The UK’s three major British political parties – Labour, the Conservatives and the Liberal Democrats – between them spent almost &£10m on advertising during the 2001 General Election, according to figures released by the Electoral Commission. The Labour Party spent &£5.02m on advertising during the election, 45.9 per cent of its entire campaign spending for last year. Labour launched a hard-hitting campaign, created by TBWA/London, portraying William Hague and Michael Portillo as “Mr Boom and Mr Bust.” The ads, which resembled film posters, appeared at 1,000 sites.
The Conservatives spent &£4.41m, representing 34.58 per cent of their total party expenditure. The party split with Yellow M last June, following Labour’s second successive landslide victory. The ads contrasted Labour and Conservative policies on taxation. The campaign used the headlines: “Are you one of Labour’s targets?” and “Not all parties are the same”.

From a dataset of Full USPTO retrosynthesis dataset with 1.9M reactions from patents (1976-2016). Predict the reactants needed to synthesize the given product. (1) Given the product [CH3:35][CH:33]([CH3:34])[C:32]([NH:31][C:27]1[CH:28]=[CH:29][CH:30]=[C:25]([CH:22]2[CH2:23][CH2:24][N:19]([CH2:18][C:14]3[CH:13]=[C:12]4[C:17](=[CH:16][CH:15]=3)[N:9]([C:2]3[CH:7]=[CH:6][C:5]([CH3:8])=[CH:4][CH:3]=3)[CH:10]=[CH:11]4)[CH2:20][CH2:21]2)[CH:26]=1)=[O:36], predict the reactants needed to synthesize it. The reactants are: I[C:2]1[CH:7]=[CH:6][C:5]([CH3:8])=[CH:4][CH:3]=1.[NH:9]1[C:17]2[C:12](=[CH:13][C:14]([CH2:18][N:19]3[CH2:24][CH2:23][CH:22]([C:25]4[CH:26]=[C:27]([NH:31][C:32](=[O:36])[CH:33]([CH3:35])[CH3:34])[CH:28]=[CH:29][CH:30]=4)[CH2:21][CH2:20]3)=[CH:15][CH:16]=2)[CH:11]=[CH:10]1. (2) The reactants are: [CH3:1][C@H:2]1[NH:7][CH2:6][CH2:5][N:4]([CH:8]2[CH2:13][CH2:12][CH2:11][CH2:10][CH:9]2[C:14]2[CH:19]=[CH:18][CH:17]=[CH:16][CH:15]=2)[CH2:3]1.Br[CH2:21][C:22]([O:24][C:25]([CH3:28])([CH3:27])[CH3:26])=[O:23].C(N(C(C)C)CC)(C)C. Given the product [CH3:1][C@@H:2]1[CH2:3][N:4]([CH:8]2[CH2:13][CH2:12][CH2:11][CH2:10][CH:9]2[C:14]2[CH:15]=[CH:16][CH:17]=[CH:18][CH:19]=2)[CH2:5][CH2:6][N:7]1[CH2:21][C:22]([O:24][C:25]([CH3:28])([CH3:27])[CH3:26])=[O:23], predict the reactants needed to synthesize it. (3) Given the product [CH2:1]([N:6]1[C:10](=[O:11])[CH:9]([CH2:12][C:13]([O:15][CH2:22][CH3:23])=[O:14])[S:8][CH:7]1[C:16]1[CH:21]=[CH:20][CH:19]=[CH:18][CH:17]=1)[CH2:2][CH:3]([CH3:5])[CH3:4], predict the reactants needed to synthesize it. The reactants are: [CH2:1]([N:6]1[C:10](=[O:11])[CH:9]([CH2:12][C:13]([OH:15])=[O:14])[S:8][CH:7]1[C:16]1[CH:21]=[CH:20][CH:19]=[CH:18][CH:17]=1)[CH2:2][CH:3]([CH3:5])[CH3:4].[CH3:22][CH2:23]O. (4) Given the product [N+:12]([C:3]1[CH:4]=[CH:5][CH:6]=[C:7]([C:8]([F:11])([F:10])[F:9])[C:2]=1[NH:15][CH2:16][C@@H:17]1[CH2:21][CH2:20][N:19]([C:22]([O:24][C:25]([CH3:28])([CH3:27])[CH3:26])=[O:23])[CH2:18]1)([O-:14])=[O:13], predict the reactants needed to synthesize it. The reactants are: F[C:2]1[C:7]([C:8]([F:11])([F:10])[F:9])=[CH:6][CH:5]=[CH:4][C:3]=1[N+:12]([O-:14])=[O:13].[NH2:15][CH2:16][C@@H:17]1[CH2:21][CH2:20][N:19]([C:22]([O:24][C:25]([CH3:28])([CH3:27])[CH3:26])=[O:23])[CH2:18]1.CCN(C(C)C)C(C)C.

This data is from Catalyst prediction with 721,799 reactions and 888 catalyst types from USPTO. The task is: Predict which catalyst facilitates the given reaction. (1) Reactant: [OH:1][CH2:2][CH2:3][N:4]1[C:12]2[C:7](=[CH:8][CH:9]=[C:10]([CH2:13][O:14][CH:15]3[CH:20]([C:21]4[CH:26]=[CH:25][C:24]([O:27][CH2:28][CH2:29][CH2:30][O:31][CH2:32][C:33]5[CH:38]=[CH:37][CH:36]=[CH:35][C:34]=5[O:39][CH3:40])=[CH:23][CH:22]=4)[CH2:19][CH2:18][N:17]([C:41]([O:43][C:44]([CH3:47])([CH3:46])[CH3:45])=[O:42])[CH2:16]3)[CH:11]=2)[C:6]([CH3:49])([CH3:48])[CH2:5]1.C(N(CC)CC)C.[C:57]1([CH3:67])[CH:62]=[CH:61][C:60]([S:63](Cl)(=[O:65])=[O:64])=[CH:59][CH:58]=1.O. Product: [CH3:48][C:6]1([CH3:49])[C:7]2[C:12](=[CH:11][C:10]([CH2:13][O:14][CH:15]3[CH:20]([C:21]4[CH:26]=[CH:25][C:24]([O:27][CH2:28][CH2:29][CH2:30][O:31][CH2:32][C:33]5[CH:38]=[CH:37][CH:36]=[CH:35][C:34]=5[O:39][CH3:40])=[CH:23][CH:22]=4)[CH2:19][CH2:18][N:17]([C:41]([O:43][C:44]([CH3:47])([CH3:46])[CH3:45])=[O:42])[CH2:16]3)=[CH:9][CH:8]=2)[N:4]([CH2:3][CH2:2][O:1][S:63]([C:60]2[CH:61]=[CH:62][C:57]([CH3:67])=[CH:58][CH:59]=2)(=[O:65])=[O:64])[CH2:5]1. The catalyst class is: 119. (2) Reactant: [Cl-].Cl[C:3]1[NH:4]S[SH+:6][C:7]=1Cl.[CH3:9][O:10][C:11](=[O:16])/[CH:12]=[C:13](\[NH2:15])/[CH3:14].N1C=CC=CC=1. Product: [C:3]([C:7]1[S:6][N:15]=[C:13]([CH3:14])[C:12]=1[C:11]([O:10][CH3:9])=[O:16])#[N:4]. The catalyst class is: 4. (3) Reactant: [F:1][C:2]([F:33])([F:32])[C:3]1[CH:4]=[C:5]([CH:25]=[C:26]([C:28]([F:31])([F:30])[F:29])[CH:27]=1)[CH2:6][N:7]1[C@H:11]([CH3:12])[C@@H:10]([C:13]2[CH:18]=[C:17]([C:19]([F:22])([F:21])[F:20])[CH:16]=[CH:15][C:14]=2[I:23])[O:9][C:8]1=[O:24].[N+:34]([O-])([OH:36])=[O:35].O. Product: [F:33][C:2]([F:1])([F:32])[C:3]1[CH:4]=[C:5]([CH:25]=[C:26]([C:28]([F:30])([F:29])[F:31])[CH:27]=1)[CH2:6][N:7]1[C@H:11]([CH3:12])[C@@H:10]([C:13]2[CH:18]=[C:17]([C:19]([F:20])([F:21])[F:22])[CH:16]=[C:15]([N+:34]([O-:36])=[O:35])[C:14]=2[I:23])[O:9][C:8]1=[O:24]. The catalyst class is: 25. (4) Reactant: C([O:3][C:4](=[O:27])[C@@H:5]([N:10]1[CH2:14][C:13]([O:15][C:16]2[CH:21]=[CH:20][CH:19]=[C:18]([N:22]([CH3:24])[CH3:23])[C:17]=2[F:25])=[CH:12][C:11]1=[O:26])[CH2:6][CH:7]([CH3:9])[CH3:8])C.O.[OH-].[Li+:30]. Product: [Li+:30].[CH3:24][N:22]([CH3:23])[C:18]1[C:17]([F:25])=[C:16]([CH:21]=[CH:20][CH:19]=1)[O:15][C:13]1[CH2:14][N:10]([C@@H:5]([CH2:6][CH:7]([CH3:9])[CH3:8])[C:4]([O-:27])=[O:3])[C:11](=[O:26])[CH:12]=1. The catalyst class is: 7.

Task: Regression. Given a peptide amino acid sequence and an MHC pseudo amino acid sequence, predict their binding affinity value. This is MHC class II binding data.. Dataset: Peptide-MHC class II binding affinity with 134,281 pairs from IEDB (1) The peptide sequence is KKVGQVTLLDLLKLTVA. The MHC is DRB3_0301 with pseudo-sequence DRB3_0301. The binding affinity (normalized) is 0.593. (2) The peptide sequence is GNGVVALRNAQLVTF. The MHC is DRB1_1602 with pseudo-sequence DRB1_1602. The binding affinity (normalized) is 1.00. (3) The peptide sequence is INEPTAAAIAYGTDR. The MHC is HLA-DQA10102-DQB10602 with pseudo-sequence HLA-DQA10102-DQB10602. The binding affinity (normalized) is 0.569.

The Liberal Democrats spent considerably less than the other two political parties. They spent only &£200,000, 14.45 per cent of their total expenditure on advertising last year.
Banc created the Liberal Democrats’ campaign, which included a series of executions with the tagline: “You paid the tax” and attacked Labour’s performance on NHS waiting lists, teacher and police recruitment, and trains.